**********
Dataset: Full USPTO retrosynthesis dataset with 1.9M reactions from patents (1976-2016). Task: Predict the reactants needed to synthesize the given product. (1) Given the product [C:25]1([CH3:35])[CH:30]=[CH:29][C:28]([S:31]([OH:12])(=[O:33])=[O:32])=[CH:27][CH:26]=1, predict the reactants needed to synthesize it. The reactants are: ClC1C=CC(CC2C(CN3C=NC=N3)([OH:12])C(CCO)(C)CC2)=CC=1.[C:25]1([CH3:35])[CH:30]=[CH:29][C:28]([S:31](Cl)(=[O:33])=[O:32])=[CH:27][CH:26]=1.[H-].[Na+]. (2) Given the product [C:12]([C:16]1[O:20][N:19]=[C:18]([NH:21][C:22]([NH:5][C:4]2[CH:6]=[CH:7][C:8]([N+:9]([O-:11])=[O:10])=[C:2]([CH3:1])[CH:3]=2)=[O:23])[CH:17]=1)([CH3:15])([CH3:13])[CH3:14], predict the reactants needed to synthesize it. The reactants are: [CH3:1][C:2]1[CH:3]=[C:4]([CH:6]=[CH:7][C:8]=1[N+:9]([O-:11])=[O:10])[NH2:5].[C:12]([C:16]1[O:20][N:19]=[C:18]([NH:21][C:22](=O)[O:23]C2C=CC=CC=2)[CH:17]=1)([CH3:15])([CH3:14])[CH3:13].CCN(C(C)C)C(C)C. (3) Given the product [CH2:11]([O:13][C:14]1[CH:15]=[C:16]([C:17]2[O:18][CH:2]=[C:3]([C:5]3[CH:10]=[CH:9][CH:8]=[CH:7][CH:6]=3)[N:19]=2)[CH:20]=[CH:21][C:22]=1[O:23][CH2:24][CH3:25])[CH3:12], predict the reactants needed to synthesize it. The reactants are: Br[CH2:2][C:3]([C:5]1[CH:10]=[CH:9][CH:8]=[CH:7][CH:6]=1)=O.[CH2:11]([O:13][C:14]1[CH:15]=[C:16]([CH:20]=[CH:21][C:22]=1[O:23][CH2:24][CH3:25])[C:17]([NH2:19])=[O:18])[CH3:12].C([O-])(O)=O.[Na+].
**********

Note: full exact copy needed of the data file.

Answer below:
Dataset: Full USPTO retrosynthesis dataset with 1.9M reactions from patents (1976-2016). Task: Predict the reactants needed to synthesize the given product. (1) Given the product [C:25]1([CH3:35])[CH:30]=[CH:29][C:28]([S:31]([OH:12])(=[O:33])=[O:32])=[CH:27][CH:26]=1, predict the reactants needed to synthesize it. The reactants are: ClC1C=CC(CC2C(CN3C=NC=N3)([OH:12])C(CCO)(C)CC2)=CC=1.[C:25]1([CH3:35])[CH:30]=[CH:29][C:28]([S:31](Cl)(=[O:33])=[O:32])=[CH:27][CH:26]=1.[H-].[Na+]. (2) Given the product [C:12]([C:16]1[O:20][N:19]=[C:18]([NH:21][C:22]([NH:5][C:4]2[CH:6]=[CH:7][C:8]([N+:9]([O-:11])=[O:10])=[C:2]([CH3:1])[CH:3]=2)=[O:23])[CH:17]=1)([CH3:15])([CH3:13])[CH3:14], predict the reactants needed to synthesize it. The reactants are: [CH3:1][C:2]1[CH:3]=[C:4]([CH:6]=[CH:7][C:8]=1[N+:9]([O-:11])=[O:10])[NH2:5].[C:12]([C:16]1[O:20][N:19]=[C:18]([NH:21][C:22](=O)[O:23]C2C=CC=CC=2)[CH:17]=1)([CH3:15])([CH3:14])[CH3:13].CCN(C(C)C)C(C)C. (3) Given the product [CH2:11]([O:13][C:14]1[CH:15]=[C:16]([C:17]2[O:18][CH:2]=[C:3]([C:5]3[CH:10]=[CH:9][CH:8]=[CH:7][CH:6]=3)[N:19]=2)[CH:20]=[CH:21][C:22]=1[O:23][CH2:24][CH3:25])[CH3:12], predict the reactants needed to synthesize it. The reactants are: Br[CH2:2][C:3]([C:5]1[CH:10]=[CH:9][CH:8]=[CH:7][CH:6]=1)=O.[CH2:11]([O:13][C:14]1[CH:15]=[C:16]([CH:20]=[CH:21][C:22]=1[O:23][CH2:24][CH3:25])[C:17]([NH2:19])=[O:18])[CH3:12].C([O-])(O)=O.[Na+].